Father, Forgive them, for they don't know what they're doing

Luke 23:34

Good Friday Homily

Peace and love to you from our Lord and Savior, Jesus the Christ.

"Father, forgive them, for they don't know what they're doing." We think of the criminals on the cross when we hear those words. But, really, those words are said over and over by Jesus to those of us living in this day and age. Can you imagine how often Jesus must shake his head because of the things we do that have long lasting consequences that are not beneficial or positive?

We might be in favor of protecting the environment, but just how much? Are you like someone who says they are vegetarian, and I heard someone say this just recently when asked if they were vegetarian; "Well, mostly, but in all things."? So was the person vegetarian or not?

Are we good stewards of the earth? We are created in God's image, and as God is our caretaker, we are to be caretakers of the earth. But are we? We can support causes all we want, but unless we reflect that in our daily lives and how we treat the earth and its resources, you can be sure Jesus is saying to the Father on our behalf, "Father, forgive them, for they don't know what they're doing."

How ignorant are we? Jesus says, "Turn the other cheek," or "pray for those who would harm you," "forgive one another," "love one another as I have loved you." Yet, it's baffling how, our of those words we can justify warring against one another. Somehow out of those words we can justify abusing children and the elderly (we do that when we, as a nation, cut back programs for the poor and needy, those who have no voice or can't stand up for themselves, or we belittle their plight saying they have brought it upon themselves). Jesus says to the Father, "Father, forgive them, for they don't know what they're doing." Or we abuse the earth, destroying fragile ecological systems and the balance of nature, destroying resources, destroying animals and fish and wildlife when we were to care for and protect them (those are the correct translations of the Hebrew words regarding humans having 'dominion' over the earth).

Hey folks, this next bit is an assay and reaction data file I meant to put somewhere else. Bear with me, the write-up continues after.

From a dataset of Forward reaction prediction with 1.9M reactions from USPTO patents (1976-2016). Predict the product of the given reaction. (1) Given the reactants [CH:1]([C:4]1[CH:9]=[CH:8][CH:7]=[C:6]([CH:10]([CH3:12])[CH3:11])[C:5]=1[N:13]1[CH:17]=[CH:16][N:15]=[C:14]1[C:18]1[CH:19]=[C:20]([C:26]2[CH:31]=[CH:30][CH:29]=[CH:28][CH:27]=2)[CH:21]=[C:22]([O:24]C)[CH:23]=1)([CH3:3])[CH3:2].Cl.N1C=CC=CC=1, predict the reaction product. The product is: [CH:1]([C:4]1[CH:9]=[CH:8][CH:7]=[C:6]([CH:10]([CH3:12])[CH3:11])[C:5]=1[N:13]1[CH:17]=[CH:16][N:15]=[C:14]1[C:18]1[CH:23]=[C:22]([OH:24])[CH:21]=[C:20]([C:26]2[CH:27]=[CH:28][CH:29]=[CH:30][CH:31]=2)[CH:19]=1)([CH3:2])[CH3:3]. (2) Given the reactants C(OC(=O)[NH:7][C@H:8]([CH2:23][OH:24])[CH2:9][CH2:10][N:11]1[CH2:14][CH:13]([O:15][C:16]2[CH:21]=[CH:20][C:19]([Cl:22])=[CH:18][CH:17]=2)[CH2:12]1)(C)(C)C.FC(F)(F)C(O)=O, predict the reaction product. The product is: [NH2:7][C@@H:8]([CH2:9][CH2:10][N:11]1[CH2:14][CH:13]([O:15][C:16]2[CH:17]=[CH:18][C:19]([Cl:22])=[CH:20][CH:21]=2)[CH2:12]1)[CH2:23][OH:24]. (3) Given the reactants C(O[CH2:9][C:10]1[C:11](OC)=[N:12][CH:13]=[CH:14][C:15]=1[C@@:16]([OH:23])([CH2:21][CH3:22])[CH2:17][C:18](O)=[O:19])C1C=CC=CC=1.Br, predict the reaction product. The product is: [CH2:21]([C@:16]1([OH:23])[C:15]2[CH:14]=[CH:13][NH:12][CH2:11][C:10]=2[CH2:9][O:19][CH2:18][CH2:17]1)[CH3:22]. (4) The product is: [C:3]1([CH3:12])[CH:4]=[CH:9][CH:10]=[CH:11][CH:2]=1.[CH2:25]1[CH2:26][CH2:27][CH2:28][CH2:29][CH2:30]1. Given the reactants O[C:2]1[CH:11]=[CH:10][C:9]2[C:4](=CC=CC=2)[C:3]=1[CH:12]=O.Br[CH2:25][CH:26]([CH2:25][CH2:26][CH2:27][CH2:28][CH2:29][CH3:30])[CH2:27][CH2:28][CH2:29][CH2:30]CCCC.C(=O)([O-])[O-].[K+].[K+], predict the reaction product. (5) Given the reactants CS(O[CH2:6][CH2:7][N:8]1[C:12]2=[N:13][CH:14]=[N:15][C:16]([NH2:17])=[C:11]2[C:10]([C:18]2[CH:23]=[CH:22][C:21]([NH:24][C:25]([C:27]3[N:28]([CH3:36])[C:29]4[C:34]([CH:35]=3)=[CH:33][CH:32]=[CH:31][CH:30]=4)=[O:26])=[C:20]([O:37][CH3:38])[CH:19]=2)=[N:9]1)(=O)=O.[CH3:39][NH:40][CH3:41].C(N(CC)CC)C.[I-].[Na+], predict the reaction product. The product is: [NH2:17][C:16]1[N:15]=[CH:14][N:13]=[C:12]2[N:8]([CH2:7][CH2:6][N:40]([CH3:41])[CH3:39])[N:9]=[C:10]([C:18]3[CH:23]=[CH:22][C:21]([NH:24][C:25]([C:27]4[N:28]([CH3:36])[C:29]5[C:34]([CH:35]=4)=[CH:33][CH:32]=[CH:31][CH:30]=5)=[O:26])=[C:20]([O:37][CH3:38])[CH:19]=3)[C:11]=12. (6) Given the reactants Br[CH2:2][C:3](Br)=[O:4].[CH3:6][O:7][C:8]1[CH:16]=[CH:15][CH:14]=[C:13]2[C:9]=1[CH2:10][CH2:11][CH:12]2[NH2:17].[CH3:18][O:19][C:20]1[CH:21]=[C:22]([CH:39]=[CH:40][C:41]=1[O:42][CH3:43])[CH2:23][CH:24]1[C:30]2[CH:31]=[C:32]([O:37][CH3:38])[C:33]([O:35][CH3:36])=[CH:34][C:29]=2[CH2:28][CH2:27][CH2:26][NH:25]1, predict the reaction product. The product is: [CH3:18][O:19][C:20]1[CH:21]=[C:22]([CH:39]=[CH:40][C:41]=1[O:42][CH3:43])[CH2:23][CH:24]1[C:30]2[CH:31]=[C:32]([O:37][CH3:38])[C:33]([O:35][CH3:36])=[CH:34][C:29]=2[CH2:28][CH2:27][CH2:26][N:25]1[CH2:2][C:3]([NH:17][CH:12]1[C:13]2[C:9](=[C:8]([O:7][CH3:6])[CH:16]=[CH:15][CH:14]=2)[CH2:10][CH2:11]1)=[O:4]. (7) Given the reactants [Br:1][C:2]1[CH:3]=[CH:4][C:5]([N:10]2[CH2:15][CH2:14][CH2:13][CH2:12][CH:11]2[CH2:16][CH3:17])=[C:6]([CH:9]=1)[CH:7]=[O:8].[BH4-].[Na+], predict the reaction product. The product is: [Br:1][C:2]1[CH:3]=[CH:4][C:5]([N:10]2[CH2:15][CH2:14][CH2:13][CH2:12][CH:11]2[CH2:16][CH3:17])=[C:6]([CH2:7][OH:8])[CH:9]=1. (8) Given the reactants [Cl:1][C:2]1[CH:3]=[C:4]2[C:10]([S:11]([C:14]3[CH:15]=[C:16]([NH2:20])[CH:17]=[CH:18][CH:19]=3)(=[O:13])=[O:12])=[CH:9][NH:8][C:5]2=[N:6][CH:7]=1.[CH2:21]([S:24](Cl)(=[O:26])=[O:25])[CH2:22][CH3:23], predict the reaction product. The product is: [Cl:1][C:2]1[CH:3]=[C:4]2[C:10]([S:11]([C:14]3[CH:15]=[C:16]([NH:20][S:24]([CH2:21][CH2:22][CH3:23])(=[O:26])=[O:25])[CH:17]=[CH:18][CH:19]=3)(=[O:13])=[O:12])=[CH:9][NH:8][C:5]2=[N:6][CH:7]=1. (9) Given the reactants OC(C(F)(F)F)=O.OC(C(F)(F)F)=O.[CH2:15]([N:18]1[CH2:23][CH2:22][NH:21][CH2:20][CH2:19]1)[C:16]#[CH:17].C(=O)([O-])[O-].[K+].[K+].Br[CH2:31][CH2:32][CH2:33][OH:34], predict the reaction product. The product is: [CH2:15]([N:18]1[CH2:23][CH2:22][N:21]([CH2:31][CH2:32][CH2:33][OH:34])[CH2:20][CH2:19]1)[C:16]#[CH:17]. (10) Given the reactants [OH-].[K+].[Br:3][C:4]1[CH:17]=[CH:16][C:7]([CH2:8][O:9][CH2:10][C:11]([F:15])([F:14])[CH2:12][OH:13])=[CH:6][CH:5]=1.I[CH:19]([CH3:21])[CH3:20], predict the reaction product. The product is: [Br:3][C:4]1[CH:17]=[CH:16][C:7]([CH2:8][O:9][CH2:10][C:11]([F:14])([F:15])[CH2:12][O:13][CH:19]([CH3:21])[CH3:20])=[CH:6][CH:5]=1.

Just how stupid are we? We continually set in motion things that are harmful. We turn our heads when we see things that are wrong, rather than stand up for what is right; because if we do take a stand, we will certainly not have an easy time of it. We will be targeted and maybe ridiculed.

Jesus says to the Father on our behalf, "Father, forgive them, for they don't know what they're doing."

We harm our own bodies by the way we treat them-the long hours we work, not taking a Sabbath day, the food we eat, the continued stress and increased tempo we add to our lives. We don't take care of our spiritual selves the way we should. That is way down on the priority list, and the things that are on the list above it are mostly things that are not good for us, yet we put the care of our spiritual selves far down on the list.

Jesus says on our behalf, "Father, forgive them, for they don't know what they're doing."

Jesus calls us to forgive others. Yet the cries we continually hear are for revenge - for vengeance. If you support peace, you're labeled a 'traitor.'

One of the most incredible examples of forgiveness the world has witnessed happened last year when the Amish children in a Pennsylvania school house were murdered. The response from the heart-sick, shocked parents was not one of revenge or hate, but loving forgiveness. It took the world by surprise. Commentators didn't know how to handle it. They kept voicing their disbelief, yet totally affirming what the Amish parents and community response was.

Yes, the world affirmed the forgiveness, but did it bring us any closer to that kind of forgiveness, Christ-like forgiveness, for others who might do us wrong, and do us 'wrong' to a much, much lesser degree? No. People for the most part put the Amish into a separate category. They credited them with Christ-like forgiveness, and that it was admirable, and admittedly achievable, but not achievable for those of us outside the Amish community.

Sad. Jesus has to continually intercede on our part, "Father, forgive them for they don't know what they're doing." Jesus is saying that over and over for us-we, who in our haste don't consider the consequences of most of our actions. The actions we DO consider, however, are the ones that we know will have positive consequence, like giving some food items to the Food Bank or donating some used clothing, and we expect to be rewarded for those-look how good I am, Jesus! But most of the time we don't even think about such things, and especially don't think about those marginal folks. Most of the time we don't even PRAY for them. Jesus says to the Father, "Father, forgive them for they don't know what they are doing."

We may not be criminals such as those crucified with Jesus, but we are far from being righteous, that is, in a right relationship with God. We need to DAILY repent (which means turning from our sinful, negative ways and going in the opposite, positive, beneficial direction, with the intention of NOT going back to our sinful ways) and confess our sins and ask for God's forgiveness. Let us not fool ourselves into thinking we are living the way Jesus intended. Daily, Jesus has to intercede for us and says, "Father, forgive them for they don't know what they're doing."


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